Tiny hands tossed candy at the feet of Lane students, as the majorettes, cheerleaders and dancers slowly began to perform routines to a march, falling in a winding line of groups, floats and cars.

Lane spokesperson Darlette Samuels said the college received about 100 entries in the parade and that attendees numbered in the thousands.

Dr. Wesley McClure, President of Lane College, said the parade "speaks volumes to the community."

The parade, a part of the school's 129-year history, began on Lane's campus, the line of homecoming royalty and limos forming in front of the gray post engraved with the history of the college.

"Founded, 1882, by the Colored Methodist Episcopal Church of America as a high school," the first lines of the post read.

"Tradition," Sharon Nelson of Gibson County High School explained, is what drives her to watch the parade every year. This year marks about 15 years of attendance for Nelson, she said.

Students and alumni watched the floats with excitement, some cheering, others frantically snapping pictures.

Lane alumna Denise Patterson was one of them, standing on the side of the street to get a picture of the passing parade with a professional-grade camera.

About a week earlier, Patterson was in Afghanistan with the U.S. Army, where she has served for 19 years.

"I have not been able to come back because of the army," Patterson said.

She said she was excited to see the band that she danced alongside as a majorette in her collegiate years.

"Traditions, alumni, sororities, fraternities, the coming together of the history of the college," said Asia Ellison, Miss Lane College 2010, describing why she loved the homecoming parade.

A group of cheerleaders practicing off to the side in their red, blue and white uniforms screamed, "Go, Asia," as Ellison waited for the parade to start.

"I'm excited to see all the people, all the kids," said Lane student Caitlin Love-Robinson, Miss Homecoming 2010. She sat in a cherry-red 2011 Mustang.

When the parade started, sound amplified.

Some of the floats promoted education and literacy, including the Honeybee Christian Academy float, which was topped with elementary school students and decorated with yellow paper bumblebees.

The president's float included a model classroom with one desk, books and a student reading.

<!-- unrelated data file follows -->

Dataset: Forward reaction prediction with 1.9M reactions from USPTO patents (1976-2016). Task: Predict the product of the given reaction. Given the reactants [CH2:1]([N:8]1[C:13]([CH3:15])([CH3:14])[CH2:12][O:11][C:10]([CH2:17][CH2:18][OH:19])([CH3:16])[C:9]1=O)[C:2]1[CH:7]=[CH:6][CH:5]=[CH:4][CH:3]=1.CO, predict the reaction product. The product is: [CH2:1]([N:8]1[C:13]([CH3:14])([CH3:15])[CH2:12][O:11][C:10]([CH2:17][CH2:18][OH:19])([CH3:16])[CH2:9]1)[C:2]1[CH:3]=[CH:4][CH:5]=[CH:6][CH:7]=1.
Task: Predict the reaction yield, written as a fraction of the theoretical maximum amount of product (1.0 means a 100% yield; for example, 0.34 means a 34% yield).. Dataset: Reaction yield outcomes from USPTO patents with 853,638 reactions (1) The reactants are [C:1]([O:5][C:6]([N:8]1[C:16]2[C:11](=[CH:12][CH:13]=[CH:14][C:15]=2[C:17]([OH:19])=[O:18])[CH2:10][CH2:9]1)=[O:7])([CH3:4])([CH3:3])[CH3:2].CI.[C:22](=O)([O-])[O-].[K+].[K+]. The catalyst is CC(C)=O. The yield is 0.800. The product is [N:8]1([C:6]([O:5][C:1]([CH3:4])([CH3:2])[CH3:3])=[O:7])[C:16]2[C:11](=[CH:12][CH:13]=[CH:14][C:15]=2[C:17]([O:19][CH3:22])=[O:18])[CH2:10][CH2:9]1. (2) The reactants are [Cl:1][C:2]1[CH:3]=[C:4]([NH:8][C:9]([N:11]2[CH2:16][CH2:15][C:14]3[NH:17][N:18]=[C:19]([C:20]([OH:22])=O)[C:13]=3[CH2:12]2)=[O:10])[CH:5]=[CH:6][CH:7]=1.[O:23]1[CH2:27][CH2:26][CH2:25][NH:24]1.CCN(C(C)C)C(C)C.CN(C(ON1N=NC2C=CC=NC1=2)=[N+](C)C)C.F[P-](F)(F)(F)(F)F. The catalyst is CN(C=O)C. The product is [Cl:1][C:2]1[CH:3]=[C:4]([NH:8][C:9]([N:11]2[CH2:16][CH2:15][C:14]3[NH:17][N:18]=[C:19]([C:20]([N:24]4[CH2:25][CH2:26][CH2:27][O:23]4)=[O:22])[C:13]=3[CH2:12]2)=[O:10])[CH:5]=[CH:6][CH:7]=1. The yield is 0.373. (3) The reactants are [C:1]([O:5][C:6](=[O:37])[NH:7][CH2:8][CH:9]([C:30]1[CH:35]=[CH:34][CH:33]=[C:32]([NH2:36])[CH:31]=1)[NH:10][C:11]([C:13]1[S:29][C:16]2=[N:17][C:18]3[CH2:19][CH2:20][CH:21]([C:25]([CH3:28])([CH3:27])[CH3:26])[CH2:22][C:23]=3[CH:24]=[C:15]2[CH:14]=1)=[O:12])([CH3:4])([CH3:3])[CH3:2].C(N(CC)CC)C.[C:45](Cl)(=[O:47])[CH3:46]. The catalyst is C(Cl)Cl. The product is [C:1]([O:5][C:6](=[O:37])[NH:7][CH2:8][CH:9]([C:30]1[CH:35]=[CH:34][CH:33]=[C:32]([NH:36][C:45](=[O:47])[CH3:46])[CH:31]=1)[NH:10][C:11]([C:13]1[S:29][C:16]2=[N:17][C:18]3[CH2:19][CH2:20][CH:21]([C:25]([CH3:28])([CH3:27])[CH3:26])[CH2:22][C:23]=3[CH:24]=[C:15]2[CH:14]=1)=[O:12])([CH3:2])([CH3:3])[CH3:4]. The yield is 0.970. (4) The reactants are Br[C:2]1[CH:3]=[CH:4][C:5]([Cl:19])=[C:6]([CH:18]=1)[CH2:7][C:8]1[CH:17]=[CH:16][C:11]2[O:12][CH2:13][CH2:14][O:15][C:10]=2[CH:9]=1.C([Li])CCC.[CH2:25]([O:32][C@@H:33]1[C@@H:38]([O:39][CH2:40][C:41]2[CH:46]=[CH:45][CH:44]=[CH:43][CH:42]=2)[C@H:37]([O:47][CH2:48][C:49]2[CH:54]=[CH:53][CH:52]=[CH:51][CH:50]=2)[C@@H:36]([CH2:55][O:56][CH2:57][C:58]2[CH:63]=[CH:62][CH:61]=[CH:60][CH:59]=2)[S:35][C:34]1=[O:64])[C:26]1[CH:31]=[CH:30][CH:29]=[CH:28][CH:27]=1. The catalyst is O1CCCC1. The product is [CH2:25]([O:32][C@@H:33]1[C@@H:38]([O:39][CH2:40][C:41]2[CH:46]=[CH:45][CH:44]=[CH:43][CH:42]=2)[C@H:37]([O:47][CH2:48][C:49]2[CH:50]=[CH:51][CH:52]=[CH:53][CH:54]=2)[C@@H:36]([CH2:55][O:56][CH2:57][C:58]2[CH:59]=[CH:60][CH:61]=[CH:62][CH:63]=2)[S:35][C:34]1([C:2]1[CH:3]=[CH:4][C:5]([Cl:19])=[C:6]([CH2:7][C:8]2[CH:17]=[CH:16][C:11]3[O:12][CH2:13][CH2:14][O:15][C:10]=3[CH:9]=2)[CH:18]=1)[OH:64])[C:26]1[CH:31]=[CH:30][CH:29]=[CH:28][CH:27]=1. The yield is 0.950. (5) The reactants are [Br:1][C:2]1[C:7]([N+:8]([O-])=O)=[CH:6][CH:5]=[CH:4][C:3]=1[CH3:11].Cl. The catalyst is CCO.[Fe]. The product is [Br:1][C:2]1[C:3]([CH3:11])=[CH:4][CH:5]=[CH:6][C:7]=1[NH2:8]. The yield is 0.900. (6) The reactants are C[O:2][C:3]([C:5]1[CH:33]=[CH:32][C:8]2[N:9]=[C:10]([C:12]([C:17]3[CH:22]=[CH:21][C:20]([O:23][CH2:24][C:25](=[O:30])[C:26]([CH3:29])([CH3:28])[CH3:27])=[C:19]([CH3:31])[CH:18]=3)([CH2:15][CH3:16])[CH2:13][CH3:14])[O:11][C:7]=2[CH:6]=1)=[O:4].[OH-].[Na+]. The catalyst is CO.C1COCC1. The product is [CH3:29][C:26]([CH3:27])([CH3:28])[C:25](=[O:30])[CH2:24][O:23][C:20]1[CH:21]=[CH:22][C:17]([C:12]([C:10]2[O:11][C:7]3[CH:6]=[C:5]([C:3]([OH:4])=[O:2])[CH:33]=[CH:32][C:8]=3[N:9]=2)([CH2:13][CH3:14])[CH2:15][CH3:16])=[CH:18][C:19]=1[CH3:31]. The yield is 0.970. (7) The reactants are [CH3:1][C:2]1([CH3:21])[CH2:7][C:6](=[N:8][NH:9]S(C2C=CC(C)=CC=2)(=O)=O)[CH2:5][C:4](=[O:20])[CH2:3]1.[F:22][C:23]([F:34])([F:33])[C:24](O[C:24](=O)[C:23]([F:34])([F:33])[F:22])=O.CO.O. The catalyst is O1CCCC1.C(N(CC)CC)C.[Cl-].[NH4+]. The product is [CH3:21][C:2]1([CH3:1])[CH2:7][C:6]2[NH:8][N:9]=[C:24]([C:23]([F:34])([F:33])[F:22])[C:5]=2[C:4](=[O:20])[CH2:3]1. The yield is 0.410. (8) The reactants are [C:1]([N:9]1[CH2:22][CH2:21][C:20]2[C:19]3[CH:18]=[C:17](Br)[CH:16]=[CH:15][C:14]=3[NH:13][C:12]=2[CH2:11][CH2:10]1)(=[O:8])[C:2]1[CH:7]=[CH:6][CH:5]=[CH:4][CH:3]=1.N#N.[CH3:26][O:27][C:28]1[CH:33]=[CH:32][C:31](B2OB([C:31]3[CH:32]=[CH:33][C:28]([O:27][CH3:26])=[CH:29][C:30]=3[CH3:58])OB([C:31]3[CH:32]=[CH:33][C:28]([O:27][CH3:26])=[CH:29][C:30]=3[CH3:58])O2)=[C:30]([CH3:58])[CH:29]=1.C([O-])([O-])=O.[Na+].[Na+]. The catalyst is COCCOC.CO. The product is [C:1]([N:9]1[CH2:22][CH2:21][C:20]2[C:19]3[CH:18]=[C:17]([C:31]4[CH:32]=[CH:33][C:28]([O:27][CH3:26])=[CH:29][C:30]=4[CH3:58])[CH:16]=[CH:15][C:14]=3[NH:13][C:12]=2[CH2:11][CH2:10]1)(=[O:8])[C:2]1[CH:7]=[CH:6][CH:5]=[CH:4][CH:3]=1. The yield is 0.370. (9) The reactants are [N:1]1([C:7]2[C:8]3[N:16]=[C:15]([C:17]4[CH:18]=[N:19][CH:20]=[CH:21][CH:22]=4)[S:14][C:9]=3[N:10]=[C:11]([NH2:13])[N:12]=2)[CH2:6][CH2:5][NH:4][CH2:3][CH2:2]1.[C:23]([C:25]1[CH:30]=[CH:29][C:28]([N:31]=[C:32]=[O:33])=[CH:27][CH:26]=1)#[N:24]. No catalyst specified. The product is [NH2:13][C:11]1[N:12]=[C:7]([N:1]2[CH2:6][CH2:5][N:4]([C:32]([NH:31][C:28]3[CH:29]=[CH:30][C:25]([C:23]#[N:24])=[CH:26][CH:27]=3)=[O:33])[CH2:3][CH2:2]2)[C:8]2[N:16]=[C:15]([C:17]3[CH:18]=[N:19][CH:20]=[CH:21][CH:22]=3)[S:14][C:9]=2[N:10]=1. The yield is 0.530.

Other participating groups included the Madison County Democratic Party, Jackson Central-Merry High School band and Zero Gravity Bible study group.

Zero Gravity members held up a sign that read, "Close the Achievement Gap, Try Reading!"

Cheering and chants were varied and plentiful, as roaring screams periodically leaped from small groups.

"At this moment, the most exciting moment of my life, everything's going right," McClure said of the start of the parade.

Opportunity and Employment Meet at Lane
College Graduate and Professional School Job Fair

Lane College held its 4th Graduate Professional School Job Fair on September 16. The event attracted more than 1,200 job seekers, mostly students who will be graduating soon.

“The purpose of our Graduate Professional School Career Job Fair was to conveniently connect our currently enrolled students, the alumni and the community with graduate and professional school representatives, along with the local, state and national businesses that attended,” said Virginia S. Crump. Crump serves as Lane’s Associate Vice President for Academic Affairs, Assistant Director of Career Planning and Placement and Director of Lane Evening Accelerated Program (LEAP).

According to Crump, the one-day event was a way for various vendors to recruit students from all majors for internships, full-time and part-time employment, summer work, volunteer work, and other activities that may impact their future careers.

“Most importantly,” added Crump, “it was a networking opportunity to reflect our belief here at Lane College that the world is transformed through the power of education.”